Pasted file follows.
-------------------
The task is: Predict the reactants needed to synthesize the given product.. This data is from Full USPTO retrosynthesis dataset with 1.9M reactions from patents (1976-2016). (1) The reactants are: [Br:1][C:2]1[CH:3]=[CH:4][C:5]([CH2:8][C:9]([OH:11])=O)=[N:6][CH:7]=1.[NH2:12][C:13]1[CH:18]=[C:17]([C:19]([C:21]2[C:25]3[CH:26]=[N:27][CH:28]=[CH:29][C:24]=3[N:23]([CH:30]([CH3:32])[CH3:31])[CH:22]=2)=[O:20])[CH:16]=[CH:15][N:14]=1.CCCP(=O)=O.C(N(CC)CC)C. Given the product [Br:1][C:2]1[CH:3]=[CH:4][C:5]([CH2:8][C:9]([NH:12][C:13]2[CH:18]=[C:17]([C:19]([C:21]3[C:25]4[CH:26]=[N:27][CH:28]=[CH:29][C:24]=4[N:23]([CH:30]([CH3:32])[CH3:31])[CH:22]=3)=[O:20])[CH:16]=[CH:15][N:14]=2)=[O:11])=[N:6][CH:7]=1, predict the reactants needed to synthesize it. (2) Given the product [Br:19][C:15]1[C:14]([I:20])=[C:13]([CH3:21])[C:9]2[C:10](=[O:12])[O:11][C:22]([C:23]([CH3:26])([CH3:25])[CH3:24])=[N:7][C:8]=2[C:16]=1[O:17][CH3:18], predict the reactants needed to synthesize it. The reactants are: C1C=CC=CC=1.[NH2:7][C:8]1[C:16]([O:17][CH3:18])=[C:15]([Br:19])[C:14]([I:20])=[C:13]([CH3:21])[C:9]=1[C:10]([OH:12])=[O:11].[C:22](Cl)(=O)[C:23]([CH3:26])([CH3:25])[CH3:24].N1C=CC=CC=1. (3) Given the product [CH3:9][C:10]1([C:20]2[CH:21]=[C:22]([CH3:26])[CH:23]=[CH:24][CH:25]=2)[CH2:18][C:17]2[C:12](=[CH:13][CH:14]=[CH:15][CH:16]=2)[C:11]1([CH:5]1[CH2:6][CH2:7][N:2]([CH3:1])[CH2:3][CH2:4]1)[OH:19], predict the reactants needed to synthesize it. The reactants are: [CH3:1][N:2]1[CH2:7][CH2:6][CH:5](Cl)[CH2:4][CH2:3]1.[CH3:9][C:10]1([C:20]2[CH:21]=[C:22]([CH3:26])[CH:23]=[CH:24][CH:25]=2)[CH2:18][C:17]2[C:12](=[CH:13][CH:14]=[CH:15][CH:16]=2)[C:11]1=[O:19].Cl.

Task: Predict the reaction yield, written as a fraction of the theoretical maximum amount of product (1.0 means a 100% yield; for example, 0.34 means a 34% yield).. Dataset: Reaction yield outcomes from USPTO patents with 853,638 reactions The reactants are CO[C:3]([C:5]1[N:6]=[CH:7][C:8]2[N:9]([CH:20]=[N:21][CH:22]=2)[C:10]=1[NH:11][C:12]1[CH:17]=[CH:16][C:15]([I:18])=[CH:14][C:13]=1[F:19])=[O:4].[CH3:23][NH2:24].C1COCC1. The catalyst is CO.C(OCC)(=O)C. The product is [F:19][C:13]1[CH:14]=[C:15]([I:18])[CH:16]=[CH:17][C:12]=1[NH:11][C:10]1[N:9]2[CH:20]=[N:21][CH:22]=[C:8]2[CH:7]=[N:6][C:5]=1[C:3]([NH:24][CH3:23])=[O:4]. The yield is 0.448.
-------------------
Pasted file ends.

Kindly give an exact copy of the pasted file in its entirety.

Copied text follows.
The task is: Predict the reactants needed to synthesize the given product.. This data is from Full USPTO retrosynthesis dataset with 1.9M reactions from patents (1976-2016). (1) The reactants are: [Br:1][C:2]1[CH:3]=[CH:4][C:5]([CH2:8][C:9]([OH:11])=O)=[N:6][CH:7]=1.[NH2:12][C:13]1[CH:18]=[C:17]([C:19]([C:21]2[C:25]3[CH:26]=[N:27][CH:28]=[CH:29][C:24]=3[N:23]([CH:30]([CH3:32])[CH3:31])[CH:22]=2)=[O:20])[CH:16]=[CH:15][N:14]=1.CCCP(=O)=O.C(N(CC)CC)C. Given the product [Br:1][C:2]1[CH:3]=[CH:4][C:5]([CH2:8][C:9]([NH:12][C:13]2[CH:18]=[C:17]([C:19]([C:21]3[C:25]4[CH:26]=[N:27][CH:28]=[CH:29][C:24]=4[N:23]([CH:30]([CH3:32])[CH3:31])[CH:22]=3)=[O:20])[CH:16]=[CH:15][N:14]=2)=[O:11])=[N:6][CH:7]=1, predict the reactants needed to synthesize it. (2) Given the product [Br:19][C:15]1[C:14]([I:20])=[C:13]([CH3:21])[C:9]2[C:10](=[O:12])[O:11][C:22]([C:23]([CH3:26])([CH3:25])[CH3:24])=[N:7][C:8]=2[C:16]=1[O:17][CH3:18], predict the reactants needed to synthesize it. The reactants are: C1C=CC=CC=1.[NH2:7][C:8]1[C:16]([O:17][CH3:18])=[C:15]([Br:19])[C:14]([I:20])=[C:13]([CH3:21])[C:9]=1[C:10]([OH:12])=[O:11].[C:22](Cl)(=O)[C:23]([CH3:26])([CH3:25])[CH3:24].N1C=CC=CC=1. (3) Given the product [CH3:9][C:10]1([C:20]2[CH:21]=[C:22]([CH3:26])[CH:23]=[CH:24][CH:25]=2)[CH2:18][C:17]2[C:12](=[CH:13][CH:14]=[CH:15][CH:16]=2)[C:11]1([CH:5]1[CH2:6][CH2:7][N:2]([CH3:1])[CH2:3][CH2:4]1)[OH:19], predict the reactants needed to synthesize it. The reactants are: [CH3:1][N:2]1[CH2:7][CH2:6][CH:5](Cl)[CH2:4][CH2:3]1.[CH3:9][C:10]1([C:20]2[CH:21]=[C:22]([CH3:26])[CH:23]=[CH:24][CH:25]=2)[CH2:18][C:17]2[C:12](=[CH:13][CH:14]=[CH:15][CH:16]=2)[C:11]1=[O:19].Cl.

Task: Predict the reaction yield, written as a fraction of the theoretical maximum amount of product (1.0 means a 100% yield; for example, 0.34 means a 34% yield).. Dataset: Reaction yield outcomes from USPTO patents with 853,638 reactions The reactants are CO[C:3]([C:5]1[N:6]=[CH:7][C:8]2[N:9]([CH:20]=[N:21][CH:22]=2)[C:10]=1[NH:11][C:12]1[CH:17]=[CH:16][C:15]([I:18])=[CH:14][C:13]=1[F:19])=[O:4].[CH3:23][NH2:24].C1COCC1. The catalyst is CO.C(OCC)(=O)C. The product is [F:19][C:13]1[CH:14]=[C:15]([I:18])[CH:16]=[CH:17][C:12]=1[NH:11][C:10]1[N:9]2[CH:20]=[N:21][CH:22]=[C:8]2[CH:7]=[N:6][C:5]=1[C:3]([NH:24][CH3:23])=[O:4]. The yield is 0.448.